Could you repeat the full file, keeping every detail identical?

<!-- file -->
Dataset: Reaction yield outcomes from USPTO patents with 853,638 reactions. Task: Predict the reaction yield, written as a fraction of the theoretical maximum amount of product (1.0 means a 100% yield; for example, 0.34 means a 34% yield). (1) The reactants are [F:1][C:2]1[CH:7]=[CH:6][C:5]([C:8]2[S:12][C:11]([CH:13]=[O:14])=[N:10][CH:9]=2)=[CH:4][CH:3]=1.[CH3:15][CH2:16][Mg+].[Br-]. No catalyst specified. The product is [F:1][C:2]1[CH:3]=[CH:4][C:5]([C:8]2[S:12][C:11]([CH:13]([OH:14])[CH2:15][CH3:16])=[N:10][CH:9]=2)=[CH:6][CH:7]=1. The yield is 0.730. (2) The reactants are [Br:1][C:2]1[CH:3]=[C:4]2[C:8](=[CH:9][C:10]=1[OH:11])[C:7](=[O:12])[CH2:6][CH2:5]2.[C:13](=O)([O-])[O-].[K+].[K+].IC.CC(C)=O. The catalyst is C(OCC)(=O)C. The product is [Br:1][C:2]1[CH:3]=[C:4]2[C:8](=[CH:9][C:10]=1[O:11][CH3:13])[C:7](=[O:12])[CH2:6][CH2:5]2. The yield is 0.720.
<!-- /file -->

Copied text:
Dataset: Reaction yield outcomes from USPTO patents with 853,638 reactions. Task: Predict the reaction yield, written as a fraction of the theoretical maximum amount of product (1.0 means a 100% yield; for example, 0.34 means a 34% yield). (1) The reactants are [F:1][C:2]1[CH:7]=[CH:6][C:5]([C:8]2[S:12][C:11]([CH:13]=[O:14])=[N:10][CH:9]=2)=[CH:4][CH:3]=1.[CH3:15][CH2:16][Mg+].[Br-]. No catalyst specified. The product is [F:1][C:2]1[CH:3]=[CH:4][C:5]([C:8]2[S:12][C:11]([CH:13]([OH:14])[CH2:15][CH3:16])=[N:10][CH:9]=2)=[CH:6][CH:7]=1. The yield is 0.730. (2) The reactants are [Br:1][C:2]1[CH:3]=[C:4]2[C:8](=[CH:9][C:10]=1[OH:11])[C:7](=[O:12])[CH2:6][CH2:5]2.[C:13](=O)([O-])[O-].[K+].[K+].IC.CC(C)=O. The catalyst is C(OCC)(=O)C. The product is [Br:1][C:2]1[CH:3]=[C:4]2[C:8](=[CH:9][C:10]=1[O:11][CH3:13])[C:7](=[O:12])[CH2:6][CH2:5]2. The yield is 0.720.